What is it like living in Japan?

  • Being jealous of people who get the chance to live in the wackiest place on earth is a misjudgment. It is a common belief that Japan is the wackiest, most fashionable and most advanced country in the world making other people think that living in the country might be a series of fun, very easy, and smooth undertaking.

    But the truth is despite the country’s advancement in terms of fashion, industry and technology you will find Japan simple and homey yet complicated at the same time.

    1. Low Tech

    Many people will argue with the statement that Japan is a low technology country. Because we all know that the greatest advancements of all time originated in Japan. That includes the super toilet where, after you are done with your thing, the toilet basically does everything else. Or the fact that Japan’s smart cars may be smarter than you are for they can park themselves without much hustle. But don’t you know that there are companies that seldom accept paperwork by emails. You have to print them or fax everything to your bosses. My husband once requested his broker to send the values of his income tax via MMS, but, unfortunately, the broker does not own a smartphone. And we all know that it is not because of lack in technological advancements but because half the country’s population is elderly and they are not that eager to adapt to the advancements in technology–yet.

    2. Goodbye Credit Cards, Hello Cash!

    In the metropolitan cities such as Tokyo, Osaka and Nagoya credit cards and debit cards may be in wide use but in more discreet areas people live in cash. Even their ATM machines close as the banks close making 7-11 and other convenient stores everybody’s best friend for they are the only places where you can withdraw cash, if not 24 hours, then at least until 8:00 in the evening.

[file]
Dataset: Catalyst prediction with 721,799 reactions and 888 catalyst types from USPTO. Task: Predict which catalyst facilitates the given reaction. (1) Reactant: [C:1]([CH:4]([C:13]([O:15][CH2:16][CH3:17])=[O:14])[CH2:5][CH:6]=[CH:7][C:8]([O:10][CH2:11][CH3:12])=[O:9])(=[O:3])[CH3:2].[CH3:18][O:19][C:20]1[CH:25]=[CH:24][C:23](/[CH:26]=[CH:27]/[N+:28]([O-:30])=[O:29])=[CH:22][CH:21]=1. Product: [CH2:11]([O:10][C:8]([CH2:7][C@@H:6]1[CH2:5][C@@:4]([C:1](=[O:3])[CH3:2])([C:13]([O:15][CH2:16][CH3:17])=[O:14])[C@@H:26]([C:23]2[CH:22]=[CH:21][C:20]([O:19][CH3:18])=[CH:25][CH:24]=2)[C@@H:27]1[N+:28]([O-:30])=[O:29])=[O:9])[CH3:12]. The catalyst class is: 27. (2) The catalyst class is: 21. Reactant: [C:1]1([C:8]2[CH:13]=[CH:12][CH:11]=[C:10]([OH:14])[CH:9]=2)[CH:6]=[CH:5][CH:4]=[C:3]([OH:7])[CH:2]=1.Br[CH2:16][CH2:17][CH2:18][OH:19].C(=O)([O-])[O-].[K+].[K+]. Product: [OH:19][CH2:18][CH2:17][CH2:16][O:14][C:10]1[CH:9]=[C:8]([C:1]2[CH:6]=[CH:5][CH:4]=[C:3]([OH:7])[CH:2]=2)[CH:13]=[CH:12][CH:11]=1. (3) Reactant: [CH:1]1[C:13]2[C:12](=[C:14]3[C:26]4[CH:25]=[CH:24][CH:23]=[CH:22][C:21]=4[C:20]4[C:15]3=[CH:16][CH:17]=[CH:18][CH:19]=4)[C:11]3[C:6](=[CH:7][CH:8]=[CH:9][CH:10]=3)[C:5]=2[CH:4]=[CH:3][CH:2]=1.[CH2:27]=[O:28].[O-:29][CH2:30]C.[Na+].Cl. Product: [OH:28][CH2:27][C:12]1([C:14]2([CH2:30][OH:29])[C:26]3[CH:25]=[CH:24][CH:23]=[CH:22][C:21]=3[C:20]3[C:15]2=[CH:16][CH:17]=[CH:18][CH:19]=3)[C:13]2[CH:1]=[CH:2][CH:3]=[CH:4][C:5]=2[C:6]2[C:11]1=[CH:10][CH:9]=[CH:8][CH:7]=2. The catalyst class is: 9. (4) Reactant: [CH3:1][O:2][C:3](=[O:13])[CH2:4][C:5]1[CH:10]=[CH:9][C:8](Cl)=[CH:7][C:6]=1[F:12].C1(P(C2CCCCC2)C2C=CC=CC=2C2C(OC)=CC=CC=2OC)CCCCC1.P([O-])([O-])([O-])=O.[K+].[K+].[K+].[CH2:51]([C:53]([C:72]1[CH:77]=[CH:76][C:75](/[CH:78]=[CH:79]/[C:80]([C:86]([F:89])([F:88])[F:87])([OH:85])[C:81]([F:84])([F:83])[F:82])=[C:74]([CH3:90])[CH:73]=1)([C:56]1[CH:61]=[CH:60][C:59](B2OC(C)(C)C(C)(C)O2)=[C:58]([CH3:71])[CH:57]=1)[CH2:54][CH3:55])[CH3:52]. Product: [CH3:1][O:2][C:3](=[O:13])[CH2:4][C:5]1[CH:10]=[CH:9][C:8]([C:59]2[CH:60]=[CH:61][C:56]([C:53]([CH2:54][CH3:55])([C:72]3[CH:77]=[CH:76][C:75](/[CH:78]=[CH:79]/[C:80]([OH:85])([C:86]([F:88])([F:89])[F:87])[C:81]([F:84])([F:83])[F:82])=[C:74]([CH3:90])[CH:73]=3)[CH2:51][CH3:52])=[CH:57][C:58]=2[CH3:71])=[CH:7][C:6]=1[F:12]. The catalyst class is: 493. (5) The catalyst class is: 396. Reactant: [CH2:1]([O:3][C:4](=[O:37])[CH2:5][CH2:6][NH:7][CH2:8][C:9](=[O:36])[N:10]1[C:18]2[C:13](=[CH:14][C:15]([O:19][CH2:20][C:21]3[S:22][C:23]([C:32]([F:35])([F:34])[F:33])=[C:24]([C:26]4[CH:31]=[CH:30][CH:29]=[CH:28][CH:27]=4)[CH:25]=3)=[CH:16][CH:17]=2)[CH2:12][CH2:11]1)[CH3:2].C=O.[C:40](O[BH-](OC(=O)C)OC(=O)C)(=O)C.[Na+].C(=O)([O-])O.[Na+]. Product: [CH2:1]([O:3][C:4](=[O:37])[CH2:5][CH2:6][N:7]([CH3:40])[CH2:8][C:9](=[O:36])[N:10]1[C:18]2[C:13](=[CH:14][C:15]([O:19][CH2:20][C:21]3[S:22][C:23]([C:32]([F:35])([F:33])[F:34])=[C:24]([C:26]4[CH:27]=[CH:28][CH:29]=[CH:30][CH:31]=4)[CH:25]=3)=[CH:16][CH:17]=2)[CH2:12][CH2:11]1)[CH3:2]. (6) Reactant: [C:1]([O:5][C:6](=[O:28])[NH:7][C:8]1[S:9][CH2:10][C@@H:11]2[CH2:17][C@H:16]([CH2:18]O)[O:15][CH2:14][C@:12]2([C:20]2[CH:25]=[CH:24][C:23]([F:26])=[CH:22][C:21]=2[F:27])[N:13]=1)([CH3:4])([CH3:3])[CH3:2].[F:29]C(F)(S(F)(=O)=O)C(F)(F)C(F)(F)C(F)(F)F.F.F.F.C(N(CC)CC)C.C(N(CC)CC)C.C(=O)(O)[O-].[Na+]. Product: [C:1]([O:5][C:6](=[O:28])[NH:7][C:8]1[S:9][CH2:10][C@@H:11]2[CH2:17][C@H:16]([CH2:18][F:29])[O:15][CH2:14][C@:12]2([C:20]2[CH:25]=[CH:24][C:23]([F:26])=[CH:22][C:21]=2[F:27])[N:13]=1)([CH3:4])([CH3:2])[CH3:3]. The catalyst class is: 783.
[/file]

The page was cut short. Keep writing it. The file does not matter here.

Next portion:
3. I have to Learn the Language

    Japan’s strong sense for nationalism has made it hard for them to absorb foreign languages including English. Though there are Japanese people who can speak and understand English, they are quite a few and are usually limited to those who are working in an international market. Hence, you really need to learn the language. Or else, how would you be able to communicate with your apartment landlady, or your cab driver or with the waitresses in the restaurants. That is how badly you need to learn the language.

    4. I’m lost… Most of the time

    Because of the language barrier, you will really find yourself stuck either in the middle of a conversation or in the middle of the queue at Disneyland despite the fact that you already have a ticket and realized in the middle of the line, that all these Japanese are queuing for tickets. Or you will find yourself purchasing sugar instead of salt, or simply getting stuck in the grocery store for you do not know what to buy because everything is in Japanese. So yes. I really find myself being lost.. most of the time.

    5. Recycle, Recycle, Recycle

    Japan has strict recycling laws. They have long been established since 1997 and these years of practice has made Japan one of the greenest and cleanest countries in the world. So? As a foreigner, who am I to break its recycling protocols? That means I have to have as much discipline as the Japanese to properly dispose of my PET bottles, my cans, and paper cartons. Not just segregate these water bottles to their proper trash bins but you have to remove the caps, remove the labels, and clean the contents before you throw it away. That is a lot of effort considering you have lived your entire life lazily throwing everything in one large garbage can. But you know what? I have gotten used to it. In fact, it has become my way of life.

    Related article
    97 Things to Do in Osaka, the Japanese City of Street Food, Culture, and Comedy, in 2018